My neighbour's rabbit died of Myxomatosis. I have rabbits too.
How do I prevent them being infected?
What is Myxomatosis? How do they get it? What are the first signs?
Is there a cure or vaccine?
December has just gone and this month has been very bad for myxomatosis. We have had two or three cases a day. There is no cure and the Government does not permit vaccination. Most cases have to be put down. Myxomatosis is a disease of wild and domestic rabbits. The virus was introduced to Australia in an attempt to control the rabbit plagues we had in the past.
The disease is caused by several strains of myxoma pox virus. Transmission is usually by biting insects, especially mosquitoes, flies, mites and fleas.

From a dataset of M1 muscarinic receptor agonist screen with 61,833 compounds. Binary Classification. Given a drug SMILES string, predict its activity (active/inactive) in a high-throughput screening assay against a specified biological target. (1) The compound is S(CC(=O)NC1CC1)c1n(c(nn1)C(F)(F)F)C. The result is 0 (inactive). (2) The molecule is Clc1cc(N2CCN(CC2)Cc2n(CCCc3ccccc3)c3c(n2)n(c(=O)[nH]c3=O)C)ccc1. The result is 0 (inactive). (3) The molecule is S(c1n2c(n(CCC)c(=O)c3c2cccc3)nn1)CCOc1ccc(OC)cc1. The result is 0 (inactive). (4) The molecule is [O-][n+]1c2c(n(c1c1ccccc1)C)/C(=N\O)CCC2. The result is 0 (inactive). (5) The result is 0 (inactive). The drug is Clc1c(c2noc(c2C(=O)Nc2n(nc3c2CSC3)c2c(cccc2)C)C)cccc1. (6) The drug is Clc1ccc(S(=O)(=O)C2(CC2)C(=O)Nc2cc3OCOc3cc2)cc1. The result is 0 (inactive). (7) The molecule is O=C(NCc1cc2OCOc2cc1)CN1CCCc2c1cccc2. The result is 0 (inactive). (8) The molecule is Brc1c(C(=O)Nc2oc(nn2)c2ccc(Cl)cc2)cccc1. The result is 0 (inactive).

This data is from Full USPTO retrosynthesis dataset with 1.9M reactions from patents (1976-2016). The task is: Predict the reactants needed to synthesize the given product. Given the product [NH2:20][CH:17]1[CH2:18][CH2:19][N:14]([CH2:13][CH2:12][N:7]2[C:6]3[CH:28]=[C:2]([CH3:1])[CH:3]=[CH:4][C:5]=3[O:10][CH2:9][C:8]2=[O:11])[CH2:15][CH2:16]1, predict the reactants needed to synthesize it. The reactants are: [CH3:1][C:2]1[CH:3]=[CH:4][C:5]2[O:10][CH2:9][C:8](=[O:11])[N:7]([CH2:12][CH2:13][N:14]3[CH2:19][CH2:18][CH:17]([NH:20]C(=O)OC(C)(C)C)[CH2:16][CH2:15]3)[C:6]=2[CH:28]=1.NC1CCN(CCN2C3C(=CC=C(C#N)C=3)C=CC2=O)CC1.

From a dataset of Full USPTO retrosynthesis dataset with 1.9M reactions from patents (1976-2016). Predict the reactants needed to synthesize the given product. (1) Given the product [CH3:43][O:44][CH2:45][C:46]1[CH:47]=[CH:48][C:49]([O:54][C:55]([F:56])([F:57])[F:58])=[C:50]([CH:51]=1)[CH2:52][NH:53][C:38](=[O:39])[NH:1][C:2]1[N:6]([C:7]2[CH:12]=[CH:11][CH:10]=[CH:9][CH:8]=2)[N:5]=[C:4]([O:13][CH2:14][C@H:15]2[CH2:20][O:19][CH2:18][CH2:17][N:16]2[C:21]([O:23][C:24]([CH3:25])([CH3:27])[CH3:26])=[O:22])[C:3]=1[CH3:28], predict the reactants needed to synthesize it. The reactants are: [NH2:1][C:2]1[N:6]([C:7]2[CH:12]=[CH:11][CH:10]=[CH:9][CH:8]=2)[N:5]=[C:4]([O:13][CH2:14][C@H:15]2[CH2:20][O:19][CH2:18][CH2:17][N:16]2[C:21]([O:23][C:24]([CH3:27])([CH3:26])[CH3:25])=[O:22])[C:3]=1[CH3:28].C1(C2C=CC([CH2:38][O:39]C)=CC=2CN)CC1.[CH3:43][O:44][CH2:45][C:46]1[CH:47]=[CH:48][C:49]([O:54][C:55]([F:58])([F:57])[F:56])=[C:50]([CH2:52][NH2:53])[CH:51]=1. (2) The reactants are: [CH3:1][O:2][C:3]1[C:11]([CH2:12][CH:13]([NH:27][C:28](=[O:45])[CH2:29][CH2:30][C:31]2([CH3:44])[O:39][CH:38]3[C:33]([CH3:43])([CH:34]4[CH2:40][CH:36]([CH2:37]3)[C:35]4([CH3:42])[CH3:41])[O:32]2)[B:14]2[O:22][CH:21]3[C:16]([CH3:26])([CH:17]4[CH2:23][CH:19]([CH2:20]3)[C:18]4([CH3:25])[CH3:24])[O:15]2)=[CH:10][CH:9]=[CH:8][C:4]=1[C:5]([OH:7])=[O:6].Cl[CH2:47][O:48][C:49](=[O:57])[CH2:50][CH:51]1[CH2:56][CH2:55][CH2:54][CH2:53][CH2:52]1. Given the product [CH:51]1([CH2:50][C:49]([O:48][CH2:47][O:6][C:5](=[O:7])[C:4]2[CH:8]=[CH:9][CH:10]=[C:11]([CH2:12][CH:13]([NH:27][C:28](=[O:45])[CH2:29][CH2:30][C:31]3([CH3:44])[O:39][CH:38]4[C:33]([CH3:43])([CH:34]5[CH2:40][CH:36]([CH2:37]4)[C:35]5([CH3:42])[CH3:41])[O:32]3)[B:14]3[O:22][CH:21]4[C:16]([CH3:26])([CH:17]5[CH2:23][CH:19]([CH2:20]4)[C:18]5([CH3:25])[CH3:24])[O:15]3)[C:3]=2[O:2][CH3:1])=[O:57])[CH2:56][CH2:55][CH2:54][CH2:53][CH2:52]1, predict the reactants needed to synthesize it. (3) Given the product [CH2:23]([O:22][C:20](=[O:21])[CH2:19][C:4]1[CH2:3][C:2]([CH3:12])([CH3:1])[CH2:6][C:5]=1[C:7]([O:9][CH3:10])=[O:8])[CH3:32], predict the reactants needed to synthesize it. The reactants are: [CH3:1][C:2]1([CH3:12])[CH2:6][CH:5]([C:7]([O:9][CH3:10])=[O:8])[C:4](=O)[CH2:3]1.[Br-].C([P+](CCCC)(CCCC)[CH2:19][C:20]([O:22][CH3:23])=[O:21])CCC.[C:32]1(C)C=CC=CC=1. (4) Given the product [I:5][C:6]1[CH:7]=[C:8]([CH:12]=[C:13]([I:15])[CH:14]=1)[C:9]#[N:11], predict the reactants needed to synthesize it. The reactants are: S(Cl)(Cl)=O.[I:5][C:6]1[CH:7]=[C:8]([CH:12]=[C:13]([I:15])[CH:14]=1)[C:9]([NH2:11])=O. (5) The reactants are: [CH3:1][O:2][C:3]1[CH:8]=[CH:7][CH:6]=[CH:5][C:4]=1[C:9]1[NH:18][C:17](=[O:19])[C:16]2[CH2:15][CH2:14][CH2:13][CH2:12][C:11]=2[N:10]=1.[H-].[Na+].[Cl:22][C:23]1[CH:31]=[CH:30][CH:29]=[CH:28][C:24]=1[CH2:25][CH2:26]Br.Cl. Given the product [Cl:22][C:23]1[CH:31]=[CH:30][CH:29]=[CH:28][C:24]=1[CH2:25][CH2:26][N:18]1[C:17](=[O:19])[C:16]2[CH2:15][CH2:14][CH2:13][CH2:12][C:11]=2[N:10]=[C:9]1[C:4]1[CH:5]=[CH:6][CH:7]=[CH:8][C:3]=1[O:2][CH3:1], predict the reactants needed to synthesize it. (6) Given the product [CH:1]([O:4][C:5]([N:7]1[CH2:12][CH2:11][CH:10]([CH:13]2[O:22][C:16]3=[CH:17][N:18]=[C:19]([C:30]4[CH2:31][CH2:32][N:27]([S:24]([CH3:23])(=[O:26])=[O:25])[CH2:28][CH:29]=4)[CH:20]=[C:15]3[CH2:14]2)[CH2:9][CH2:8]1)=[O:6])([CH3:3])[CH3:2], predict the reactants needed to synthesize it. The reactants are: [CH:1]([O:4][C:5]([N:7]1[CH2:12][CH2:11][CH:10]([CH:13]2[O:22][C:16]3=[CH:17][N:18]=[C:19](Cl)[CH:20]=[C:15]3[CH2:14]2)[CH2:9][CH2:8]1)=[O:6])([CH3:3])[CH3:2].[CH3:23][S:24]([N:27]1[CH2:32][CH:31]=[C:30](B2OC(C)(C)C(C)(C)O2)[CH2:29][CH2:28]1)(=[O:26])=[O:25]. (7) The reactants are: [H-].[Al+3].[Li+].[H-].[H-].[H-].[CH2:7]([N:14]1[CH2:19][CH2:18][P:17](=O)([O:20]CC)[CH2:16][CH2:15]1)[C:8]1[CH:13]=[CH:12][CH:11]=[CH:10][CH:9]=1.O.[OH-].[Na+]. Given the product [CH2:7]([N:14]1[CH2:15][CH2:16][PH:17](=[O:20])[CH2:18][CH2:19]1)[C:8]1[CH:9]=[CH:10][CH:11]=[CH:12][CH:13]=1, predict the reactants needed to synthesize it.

The first sign after infection with the Californian strain of virus is a sleepy-eyed rabbit, the eyes run, the eyelids are puffy, and the rabbit is dull and feverish.
If the rabbit survives the first stage, in the next stage the puffy redness goes to the ears, face, anus and genitals.
The very few that survive are usually wild rabbits, whose ancestors have been exposed to the virus, that someone is keeping as pets.
These survivors develop spots or splodges of bleeding under the skin. They may appear to get a little better but are very weak and often die from secondary bacterial infections.
The only prevention is to keep it all rabbits inside at night or in mosquito and fly-proof hutches during the hours of mosquito activity.
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